Saturday 4th July 2015
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UK Mobile Draw Scam

The UK mobile draw scam is propagated by text message. It doesn’t actually mention lottery games, but there is evidence to suggest that lottery players who happen to receive such scam messages may be slightly more likely to take them seriously because they refer to winning a cash prize from a ‘draw’ that is said to have taken place. The message tells the recipient that they have won a specified sum of money and asks them to contact the sender via email, phone or text for more information on how they can claim their prize.

Anyone who follows the contact instructions from the UK Mobile Draw Scam will be assured that the prize really has been won (and of course no such prize exists) before being asked for their bank account and other personal details so that the ‘prize transfer’ can go ahead. If those details are provided then the recipient has effectively given the scammers all the information they need to perpetrate a crime of some sort – most often this will be some kind of identity theft or direct theft of funds from the victim’s bank account.

The UK mobile draw scam has actually been around for several years and tends to resurface at least once each year in slightly different guises. In 2011 there were several scam messages doing the rounds. One said, ‘You have won 400,000 pounds in the 2011 UK mobile draw’ and another said, ‘Your mobile number has won 500,000 GBP in the 2011 Coca Cola mobile draw.’ These are both similar to a 2010 message that said, ‘You have won 400,000 pounds in the 2010 UK mobile draw’, and there are no doubt many other variations.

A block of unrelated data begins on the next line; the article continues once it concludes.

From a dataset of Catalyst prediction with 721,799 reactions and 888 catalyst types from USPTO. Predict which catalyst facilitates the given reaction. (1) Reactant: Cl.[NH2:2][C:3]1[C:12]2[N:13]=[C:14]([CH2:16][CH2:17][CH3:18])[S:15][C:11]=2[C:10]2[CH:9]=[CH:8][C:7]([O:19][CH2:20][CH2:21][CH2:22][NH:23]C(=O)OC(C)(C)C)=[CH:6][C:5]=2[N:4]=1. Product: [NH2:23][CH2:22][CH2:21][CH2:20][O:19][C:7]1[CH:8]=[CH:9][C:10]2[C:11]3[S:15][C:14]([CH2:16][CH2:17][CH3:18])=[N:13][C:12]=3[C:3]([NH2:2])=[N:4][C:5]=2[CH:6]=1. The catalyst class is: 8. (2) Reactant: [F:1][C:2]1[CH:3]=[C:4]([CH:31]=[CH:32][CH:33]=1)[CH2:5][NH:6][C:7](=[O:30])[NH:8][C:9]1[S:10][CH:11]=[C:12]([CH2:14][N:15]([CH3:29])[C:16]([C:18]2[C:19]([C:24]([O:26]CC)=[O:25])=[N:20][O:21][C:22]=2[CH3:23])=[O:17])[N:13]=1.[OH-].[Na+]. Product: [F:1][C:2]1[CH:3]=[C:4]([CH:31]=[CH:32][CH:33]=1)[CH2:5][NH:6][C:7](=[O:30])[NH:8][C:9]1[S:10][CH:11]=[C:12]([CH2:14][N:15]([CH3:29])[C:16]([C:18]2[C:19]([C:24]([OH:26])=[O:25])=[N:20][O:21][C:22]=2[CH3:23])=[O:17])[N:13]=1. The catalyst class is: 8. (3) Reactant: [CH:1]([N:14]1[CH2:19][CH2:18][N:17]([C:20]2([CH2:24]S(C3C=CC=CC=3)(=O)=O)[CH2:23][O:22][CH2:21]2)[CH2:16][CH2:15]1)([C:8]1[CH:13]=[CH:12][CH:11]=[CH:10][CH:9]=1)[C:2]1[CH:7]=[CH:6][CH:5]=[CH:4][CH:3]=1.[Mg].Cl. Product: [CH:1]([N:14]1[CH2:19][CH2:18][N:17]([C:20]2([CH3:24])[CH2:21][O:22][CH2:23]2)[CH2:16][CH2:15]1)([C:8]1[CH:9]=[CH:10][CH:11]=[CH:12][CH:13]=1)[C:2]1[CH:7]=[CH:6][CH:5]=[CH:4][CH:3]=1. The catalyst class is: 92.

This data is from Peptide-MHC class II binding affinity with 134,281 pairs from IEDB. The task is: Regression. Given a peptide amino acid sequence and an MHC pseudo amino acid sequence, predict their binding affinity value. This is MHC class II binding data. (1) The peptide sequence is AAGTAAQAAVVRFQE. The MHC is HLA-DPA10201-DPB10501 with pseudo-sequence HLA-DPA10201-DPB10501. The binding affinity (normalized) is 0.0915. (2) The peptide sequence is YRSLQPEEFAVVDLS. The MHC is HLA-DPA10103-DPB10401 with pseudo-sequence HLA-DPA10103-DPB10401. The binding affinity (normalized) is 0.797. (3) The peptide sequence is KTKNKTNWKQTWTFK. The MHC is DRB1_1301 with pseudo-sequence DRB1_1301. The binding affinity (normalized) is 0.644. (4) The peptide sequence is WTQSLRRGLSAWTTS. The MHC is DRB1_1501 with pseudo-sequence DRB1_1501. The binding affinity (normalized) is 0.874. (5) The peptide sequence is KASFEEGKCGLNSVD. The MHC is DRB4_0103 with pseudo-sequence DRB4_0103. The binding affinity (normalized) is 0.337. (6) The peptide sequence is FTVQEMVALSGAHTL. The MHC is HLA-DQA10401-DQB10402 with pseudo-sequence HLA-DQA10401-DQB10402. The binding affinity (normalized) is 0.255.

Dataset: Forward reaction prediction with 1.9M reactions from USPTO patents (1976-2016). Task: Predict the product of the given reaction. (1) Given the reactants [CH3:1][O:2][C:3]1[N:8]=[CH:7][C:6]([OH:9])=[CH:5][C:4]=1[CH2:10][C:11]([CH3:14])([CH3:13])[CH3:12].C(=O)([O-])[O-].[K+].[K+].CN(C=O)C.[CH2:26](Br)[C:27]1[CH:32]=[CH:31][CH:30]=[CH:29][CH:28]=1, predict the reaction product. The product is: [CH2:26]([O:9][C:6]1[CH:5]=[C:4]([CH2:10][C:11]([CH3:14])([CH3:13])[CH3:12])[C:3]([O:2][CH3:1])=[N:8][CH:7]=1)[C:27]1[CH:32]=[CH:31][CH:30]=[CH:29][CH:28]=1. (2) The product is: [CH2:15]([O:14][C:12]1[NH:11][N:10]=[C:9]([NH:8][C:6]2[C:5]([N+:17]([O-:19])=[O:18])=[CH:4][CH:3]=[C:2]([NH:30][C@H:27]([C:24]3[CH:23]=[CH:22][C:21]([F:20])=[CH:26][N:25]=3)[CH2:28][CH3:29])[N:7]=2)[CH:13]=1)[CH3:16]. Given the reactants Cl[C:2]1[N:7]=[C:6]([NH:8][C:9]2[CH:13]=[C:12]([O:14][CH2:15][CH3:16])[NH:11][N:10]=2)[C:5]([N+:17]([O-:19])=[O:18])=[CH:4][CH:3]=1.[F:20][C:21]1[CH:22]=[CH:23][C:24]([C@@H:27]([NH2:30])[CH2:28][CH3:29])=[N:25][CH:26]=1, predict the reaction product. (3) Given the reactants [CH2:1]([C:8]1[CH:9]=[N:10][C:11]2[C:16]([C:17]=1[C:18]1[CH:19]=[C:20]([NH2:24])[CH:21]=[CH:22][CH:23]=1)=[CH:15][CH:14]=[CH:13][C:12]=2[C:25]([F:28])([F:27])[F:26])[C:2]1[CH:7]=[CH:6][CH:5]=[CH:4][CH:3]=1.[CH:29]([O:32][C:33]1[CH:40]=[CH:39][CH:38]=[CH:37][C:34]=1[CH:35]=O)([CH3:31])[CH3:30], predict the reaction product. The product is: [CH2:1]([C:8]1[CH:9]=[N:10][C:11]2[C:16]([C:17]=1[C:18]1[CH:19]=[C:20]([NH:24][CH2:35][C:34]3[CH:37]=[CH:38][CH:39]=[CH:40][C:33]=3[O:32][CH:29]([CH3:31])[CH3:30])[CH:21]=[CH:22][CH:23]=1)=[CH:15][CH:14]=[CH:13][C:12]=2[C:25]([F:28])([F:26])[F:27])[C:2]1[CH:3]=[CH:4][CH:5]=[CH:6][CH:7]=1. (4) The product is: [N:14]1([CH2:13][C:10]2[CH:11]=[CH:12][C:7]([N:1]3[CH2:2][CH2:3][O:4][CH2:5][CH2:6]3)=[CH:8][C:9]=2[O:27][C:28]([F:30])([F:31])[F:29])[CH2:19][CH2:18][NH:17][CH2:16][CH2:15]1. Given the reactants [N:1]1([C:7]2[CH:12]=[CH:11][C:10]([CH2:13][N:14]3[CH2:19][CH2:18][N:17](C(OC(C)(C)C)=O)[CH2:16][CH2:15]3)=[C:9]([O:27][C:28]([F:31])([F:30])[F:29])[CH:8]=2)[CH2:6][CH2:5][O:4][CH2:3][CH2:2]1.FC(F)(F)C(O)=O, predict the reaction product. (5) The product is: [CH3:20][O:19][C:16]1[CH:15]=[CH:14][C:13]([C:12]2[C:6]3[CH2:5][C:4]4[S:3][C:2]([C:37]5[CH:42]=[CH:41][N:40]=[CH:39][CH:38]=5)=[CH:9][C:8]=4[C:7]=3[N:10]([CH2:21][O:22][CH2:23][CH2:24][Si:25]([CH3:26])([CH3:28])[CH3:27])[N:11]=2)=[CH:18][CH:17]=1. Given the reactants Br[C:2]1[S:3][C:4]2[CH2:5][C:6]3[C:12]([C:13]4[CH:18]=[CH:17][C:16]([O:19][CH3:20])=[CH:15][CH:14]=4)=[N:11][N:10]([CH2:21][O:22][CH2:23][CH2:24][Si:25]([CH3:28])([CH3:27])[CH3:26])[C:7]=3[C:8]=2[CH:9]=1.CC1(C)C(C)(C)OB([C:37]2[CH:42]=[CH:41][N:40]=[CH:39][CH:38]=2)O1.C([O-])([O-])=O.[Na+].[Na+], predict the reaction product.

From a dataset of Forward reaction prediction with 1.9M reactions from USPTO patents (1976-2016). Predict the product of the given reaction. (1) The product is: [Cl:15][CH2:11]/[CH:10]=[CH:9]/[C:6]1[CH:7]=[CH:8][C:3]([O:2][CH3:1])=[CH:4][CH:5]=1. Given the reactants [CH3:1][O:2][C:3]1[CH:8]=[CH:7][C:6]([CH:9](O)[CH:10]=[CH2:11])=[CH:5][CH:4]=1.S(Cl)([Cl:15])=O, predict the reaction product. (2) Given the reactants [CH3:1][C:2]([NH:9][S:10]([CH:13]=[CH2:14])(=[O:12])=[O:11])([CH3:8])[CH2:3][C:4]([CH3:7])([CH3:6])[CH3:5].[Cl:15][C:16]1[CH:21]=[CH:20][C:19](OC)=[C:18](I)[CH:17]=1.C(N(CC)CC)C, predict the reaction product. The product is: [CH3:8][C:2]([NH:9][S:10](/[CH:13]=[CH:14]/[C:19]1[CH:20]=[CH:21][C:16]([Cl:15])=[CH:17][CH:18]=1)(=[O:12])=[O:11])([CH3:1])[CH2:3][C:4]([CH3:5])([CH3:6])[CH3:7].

Whether these UK mobile draw scam messages originate from the same criminal organisations time after time or – more likely – the same basic template is used by several different criminal organisations, the bottom line is that all of them are completely fraudulent. There is no legitimate mobile phone draw offering such cash prizes, and they certainly have nothing to do with authentic lottery games. That means the best thing to do with these messages – as with most other scam communications – is delete them without responding.

Whilst receiving such messages can make some people feel as if they are being victimised in a personal way, the fact of the matter is that scam messages tend to be sent out en masse to a large batch of mobile phone numbers. In this respect you are fairly anonymous to the scammers and the UK mobile draw scam is no more personal than the scam messages that are propagated by email or direct mail.

In short, there is no UK mobile draw that offers cash prizes at random, and you haven’t won any money from Coca Cola, Nokia or any of the other organisations that tend to be named. That being the case, you can feel free to delete any message that states otherwise and forget about it.